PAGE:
Lundy Island, one of England’s most spectacular marine habitats, has today become England’s first Marine Conservation Zone (MCZ). Its new status establishes it as the first example of the new approach to marine protection being taken under the Marine and Coastal Access Act, which will contribute towards the creation of the network of ecologically coherent and well-managed marine protected areas by 2012.
Dr Helen Phillips, Natural England’s Chief Executive, welcomed the announcement: “As England’s first Marine Conservation Zone, Lundy represents the first step in delivering the marine protection ambitions of the Marine and Coastal Access Act, and it is fitting that an area of such obvious environmental importance is being designated in this way.”
The seas around Lundy are home to an impressive range of wildlife, such as grey seals, red band fish, crawfish and at least eight species of coral (which include pink sea fans, red sea fingers and sunset cup corals). Lundy is also the only place in the UK where five cup corals exist together. Its importance was recognised by its designation as a Marine Nature Reserve in 1986 and it was also designated as a Special Area of Conservation in 2000 in recognition of the significance of its special habitats, which include reefs, sea caves and sandbanks.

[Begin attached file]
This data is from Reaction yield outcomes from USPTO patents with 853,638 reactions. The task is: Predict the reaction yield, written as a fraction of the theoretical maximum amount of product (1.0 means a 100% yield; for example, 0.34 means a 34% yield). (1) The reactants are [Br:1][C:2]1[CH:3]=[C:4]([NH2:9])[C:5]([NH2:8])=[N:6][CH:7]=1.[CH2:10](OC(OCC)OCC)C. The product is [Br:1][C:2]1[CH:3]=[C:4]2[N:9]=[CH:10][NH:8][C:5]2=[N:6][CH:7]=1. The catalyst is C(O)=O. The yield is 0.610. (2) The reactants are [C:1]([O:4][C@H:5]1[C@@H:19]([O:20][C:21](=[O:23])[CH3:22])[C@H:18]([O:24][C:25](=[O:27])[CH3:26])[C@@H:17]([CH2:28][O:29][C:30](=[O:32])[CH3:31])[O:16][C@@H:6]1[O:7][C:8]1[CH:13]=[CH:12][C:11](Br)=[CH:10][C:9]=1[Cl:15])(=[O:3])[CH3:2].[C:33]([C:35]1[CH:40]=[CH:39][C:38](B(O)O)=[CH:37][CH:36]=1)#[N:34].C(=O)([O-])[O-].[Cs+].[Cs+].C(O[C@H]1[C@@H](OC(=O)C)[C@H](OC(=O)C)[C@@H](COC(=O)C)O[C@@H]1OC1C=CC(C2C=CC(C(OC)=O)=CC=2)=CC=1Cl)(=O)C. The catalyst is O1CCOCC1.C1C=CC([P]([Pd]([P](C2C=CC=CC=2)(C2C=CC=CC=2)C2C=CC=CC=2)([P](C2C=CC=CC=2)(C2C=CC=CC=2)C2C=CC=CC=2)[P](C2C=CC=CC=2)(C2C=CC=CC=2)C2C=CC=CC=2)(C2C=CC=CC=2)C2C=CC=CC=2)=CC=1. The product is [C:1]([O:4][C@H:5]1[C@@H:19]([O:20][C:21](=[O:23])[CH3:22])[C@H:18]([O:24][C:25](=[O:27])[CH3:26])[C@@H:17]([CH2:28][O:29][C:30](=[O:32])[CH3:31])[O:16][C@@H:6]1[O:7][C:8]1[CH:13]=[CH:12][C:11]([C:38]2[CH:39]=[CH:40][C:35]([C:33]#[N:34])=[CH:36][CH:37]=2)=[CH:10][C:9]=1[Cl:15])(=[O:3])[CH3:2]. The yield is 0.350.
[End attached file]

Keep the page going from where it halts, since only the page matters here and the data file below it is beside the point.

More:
The new Lundy Marine Conservation Zone will cover the same area as the former Marine Nature Reserve (and is being created by the automatic legal transition from MNR to MCZ). A timetable for developing conservation objectives, and for carrying out public consultation on them, is currently under consideration by the Department of the Environment, Food and Rural Affairs (DEFRA). The existing management of the island’s waters, including the No Take Zone, will remain in place unchanged.
Helen Phillips concluded: “Lundy is a showcase of what a well protected marine environment can become. Today’s designation ushers in a new era of marine protection and it is important that the momentum to develop more Marine Conservation Zones is now sustained.”
MCZ next steps
Lundy’s designation accompanies a much wider project to identify and designate new MCZs elsewhere. Through an ambitious, nationwide initiative, the MCZ Project is inviting people who use and value the sea to recommend the locations of future MCZs. No other country in the world has attempted to engage so many people in developing plans for marine protection on such a large scale before.
There are currently four independent, stakeholder-led MCZ Projects – Balanced Seas (south-east), Finding Sanctuary (south-west), Irish Sea Conservation Zones (Irish Sea) and Net Gain (North Sea). Each regional project has a stakeholder group made up of representatives of sea users and interest groups, which will submit its recommendations for MCZs to Natural England and the Joint Nature Conservation Committee (JNCC) by June 2011. On receipt of these recommendations and any further advice provided by Natural England and JNCC, DEFRA will draft designation orders, and carry out a formal public consultation in early 2012. The aim is for DEFRA to complete the MCZ designations by December 2012.